The presented results of heme iron determination in Table 2 showed that the slight differences in the four Hornsey derived heme iron measuring methods examined in this study have great impact on the obtained results. Using method D, the determined heme iron concentration exceeded the total iron content of the given samples. Using method C, the same result was observed. Bi variable Spearman correlation between the results of each heme iron measuring method and the calculated heme iron after non heme iron subtraction from that of the total iron was performed. The results showed that, using methods A and B, there was a significant correlation between the two sets of heme iron data mentioned above and . But, it was not the case for the two other methods (C and D). For the methods tested, A, B, C, and D, was obtained as 0.997, 0.986, 0.9, and 0.5, respectively. Therefore, comparing to other examined heme iron measuring methods, the method adopted by Turhan et al. in which heme extraction solution included more water and less acetone gave better results. Also, it was found in the present study that the experiments time length reduction had great impact on the accuracy of the results. This was considered in the given experiment .
Pigmentation and subsequent turbidity of the heme containing extraction solution is the main source of error for its spectrophotometric measurement. The higher proportion of acetone to other components of the extraction solution adversely affected the stability of the given solution. Therefore, the less acetone content in the heme extraction solution in method A could be regarded as one of the reasons that this method resulted in less pigmentation and provided more stable results comparing to other tested experiments.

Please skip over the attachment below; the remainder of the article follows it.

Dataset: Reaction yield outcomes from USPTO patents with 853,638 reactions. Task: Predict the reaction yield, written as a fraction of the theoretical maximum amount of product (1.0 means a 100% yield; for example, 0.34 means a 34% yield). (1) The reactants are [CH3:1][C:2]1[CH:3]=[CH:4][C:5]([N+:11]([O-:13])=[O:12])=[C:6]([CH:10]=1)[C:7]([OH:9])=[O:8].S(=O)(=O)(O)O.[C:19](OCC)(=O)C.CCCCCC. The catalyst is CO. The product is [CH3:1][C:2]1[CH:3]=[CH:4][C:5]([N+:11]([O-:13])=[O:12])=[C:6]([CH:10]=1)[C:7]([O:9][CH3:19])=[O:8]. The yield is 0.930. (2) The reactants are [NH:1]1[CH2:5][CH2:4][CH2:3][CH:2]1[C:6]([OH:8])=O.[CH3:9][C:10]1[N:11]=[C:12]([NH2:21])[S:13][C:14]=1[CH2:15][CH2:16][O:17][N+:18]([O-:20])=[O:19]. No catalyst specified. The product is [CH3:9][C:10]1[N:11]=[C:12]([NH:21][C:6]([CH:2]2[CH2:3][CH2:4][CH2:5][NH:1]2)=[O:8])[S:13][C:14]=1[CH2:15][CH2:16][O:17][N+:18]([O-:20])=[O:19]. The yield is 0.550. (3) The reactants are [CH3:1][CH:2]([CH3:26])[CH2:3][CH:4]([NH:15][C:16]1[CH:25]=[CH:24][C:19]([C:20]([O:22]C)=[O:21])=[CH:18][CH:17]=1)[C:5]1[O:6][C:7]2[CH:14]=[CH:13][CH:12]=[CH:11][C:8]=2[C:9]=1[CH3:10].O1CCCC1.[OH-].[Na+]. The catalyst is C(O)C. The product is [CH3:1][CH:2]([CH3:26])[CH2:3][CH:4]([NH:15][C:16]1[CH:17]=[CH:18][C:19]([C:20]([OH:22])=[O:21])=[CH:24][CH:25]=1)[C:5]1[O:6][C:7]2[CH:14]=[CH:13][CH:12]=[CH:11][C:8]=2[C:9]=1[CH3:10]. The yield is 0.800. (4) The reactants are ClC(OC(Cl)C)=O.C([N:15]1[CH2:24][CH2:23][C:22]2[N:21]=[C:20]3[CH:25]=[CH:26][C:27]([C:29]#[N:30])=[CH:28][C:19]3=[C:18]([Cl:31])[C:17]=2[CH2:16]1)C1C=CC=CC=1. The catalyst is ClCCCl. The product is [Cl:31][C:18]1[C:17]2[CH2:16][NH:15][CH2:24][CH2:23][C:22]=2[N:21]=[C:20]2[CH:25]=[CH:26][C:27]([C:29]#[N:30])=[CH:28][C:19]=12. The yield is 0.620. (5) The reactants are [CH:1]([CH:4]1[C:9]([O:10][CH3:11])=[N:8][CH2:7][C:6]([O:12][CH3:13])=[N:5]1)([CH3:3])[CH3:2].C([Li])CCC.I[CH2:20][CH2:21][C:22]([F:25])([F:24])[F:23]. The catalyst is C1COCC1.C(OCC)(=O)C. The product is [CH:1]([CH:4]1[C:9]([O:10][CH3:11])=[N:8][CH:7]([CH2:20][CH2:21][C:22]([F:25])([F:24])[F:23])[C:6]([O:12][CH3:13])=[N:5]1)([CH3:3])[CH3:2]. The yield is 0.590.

Despite the sufficient number of repeated measurements, coefficients of variations obtained in the spectrophotometric measurements of heme iron by all tested methods analytically were not considered as proper values, which indicate a vast variation among the repeated measurements. It was particularly observable in the cooked meat samples and was more troublesome for the samples in which heat-induced Millard reaction and caramelization developed more complex colored substances.
Using the four experiments, boiled samples persistently showed to have the least heme iron content (Table 2). Based on the both reliable methods (A and B) in this study, heme iron concentration decreased in the all heat-treated samples; however, significant reduction occurred in boiling . This is in accordance with the result of Turhan et al.  that stated that heme iron in fish reduced to 40.06%, 27.87%, 54.45% and 69.70% in baking, grilling, microwave, and boiling, respectively. In another study, it was illustrated that the heme iron content of meat decreased after heat treatment . But, increase in the heme iron concentration through cooking (on the wet bases) was reported by about 53.48%, 33.92%, and 61.93% of the raw sample's heme iron concentration for beef, lamb, and turkey meat, respectively .
In Table 3, proportions of heme iron and non heme iron to the total iron in each set of samples are shown. Here, heme iron was obtained by method A. Nonheme iron was separately measured, using Ferrozine method. A logical adverse trend is observable between the presented data which confirms the primary result of this study stating that method A can be regarded as the most reliable and reproducible mean of heme iron spectrophotometric determination.